Every year, I write an article about how Groundhog Day is actually an astronomical holiday. Why do I do it? Am I stuck in some time warp where I am forced to write the same entry over and over until I get it right? Is it because I am lazy and don't want to write new material? Or is it because I have a point that I think is somewhat important that I want to get across?
The answers are: Not that I'm aware of, maybe, and yes, respectively. (And also that I think it is amusing that an arcane holiday involving men in silk hats dragging a mean-spirited rodent out of a hole in a log is actually related to astronomy. Thankfully these men don't harm the critter, though the critter routinely harms them.)
For those who don't want to read my previous posts on this austere holiday, let me summarize. Groundhog Day is (roughly) on a "cross-quarter" day, or the day exactly halfway between a solstice and an equinox. In this case, we are halfway between the winter solstice and the spring equinox, which means that winter is half over. Since there are 13 weeks in each season, there are six-and-a-half weeks left in winter (whether or not the varmint sees its shadow).
My purpose for re-telling this story every year is that, in this day and age, many of us are quite insulated from the motions of the Earth, whereas just a couple of centuries ago, these motions were crucial to life. At the winter solstice in late December, Earth's North Pole was pointed as far away from the sun as it gets. For those of us in the Northern Hemisphere, this means that the sun appeared low in the sky. Because the sun's rays were coming in at an angle, the energy and warmth from those rays were spread out more. Those spread-out rays were thus not able to warm the Earth as efficiently, and the hemisphere dipped into winter.
Since the winter solstice, the sun has been starting to climb higher in the sky, bit by bit. If we spent more time outdoors, this would be painfully obvious to us, and would have been a reason to celebrate: a higher sun means more direct energy which means warmer weather is coming! But since most of us live and work indoors, we don't notice this sign of the coming spring.
For those of us in the Southern Hemisphere, the sun has been almost imperceptibly sinking in the sky for the past several weeks, but now that sinking will start to become more noticeable, and autumn is only six weeks away.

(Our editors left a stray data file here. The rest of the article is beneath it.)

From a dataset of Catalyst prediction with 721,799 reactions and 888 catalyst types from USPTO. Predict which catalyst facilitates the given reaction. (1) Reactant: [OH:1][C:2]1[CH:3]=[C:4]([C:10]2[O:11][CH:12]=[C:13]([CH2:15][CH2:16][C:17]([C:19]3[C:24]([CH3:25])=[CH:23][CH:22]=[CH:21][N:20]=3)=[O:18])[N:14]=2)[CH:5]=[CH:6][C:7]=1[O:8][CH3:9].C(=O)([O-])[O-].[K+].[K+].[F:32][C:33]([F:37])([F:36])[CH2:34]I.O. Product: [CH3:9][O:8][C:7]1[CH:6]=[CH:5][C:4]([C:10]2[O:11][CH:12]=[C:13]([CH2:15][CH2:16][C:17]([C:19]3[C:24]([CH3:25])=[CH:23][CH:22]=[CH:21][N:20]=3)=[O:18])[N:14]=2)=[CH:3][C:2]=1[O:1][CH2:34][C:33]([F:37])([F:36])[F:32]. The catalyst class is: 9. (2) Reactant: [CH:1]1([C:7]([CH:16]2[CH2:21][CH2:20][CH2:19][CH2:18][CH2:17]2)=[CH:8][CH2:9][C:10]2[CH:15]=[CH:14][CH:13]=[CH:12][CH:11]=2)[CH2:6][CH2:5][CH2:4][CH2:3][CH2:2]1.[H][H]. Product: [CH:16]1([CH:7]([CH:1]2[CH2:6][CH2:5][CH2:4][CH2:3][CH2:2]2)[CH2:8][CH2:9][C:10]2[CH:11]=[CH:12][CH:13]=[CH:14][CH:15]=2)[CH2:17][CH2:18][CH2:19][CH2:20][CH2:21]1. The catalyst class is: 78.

Confused? You're not alone. It's hard to picture how this all works. It's not impossible, but it's hard. But you can easily observe the changing of the sun's position in the sky without needing sensitive measuring equipment. If you go out for some fresh air at roughly the same time every day, say over a lunch break, mentally measure the length of your shadow. (If you have a brick or block walkway where you can measure how many bricks "tall" your shadow is, this is all the easier!) Over the next few months, once a week or so re-measure your shadow at the same time of day. You'll notice a surprising difference!
Or, if you routinely are able to see the sunrise or sunset (maybe during a commute, or as you are waiting for the bus, or while you are eating dinner), make a mental note of where along the horizon the sun sets. Use a distant house, tree, hill, or other landmark as a reference. I've been able to see noticeable differences in just one or two days.
The Earth's motion around the sun is the root cause of these changes. We can't feel the orbit, but we can see the consequences. Our length of day. weather, and seasons all change because of this orbital motion. Next to the Earth's daily rotation, our orbit around the sun is the most fundamental impact of space on us and all life on Earth. I'd urge you to take a little time to try one of these experiments I mentioned. And, when you successfully detect the change in the sun's position, you'll be experiencing some of the most basic but most important astronomy anyone can study.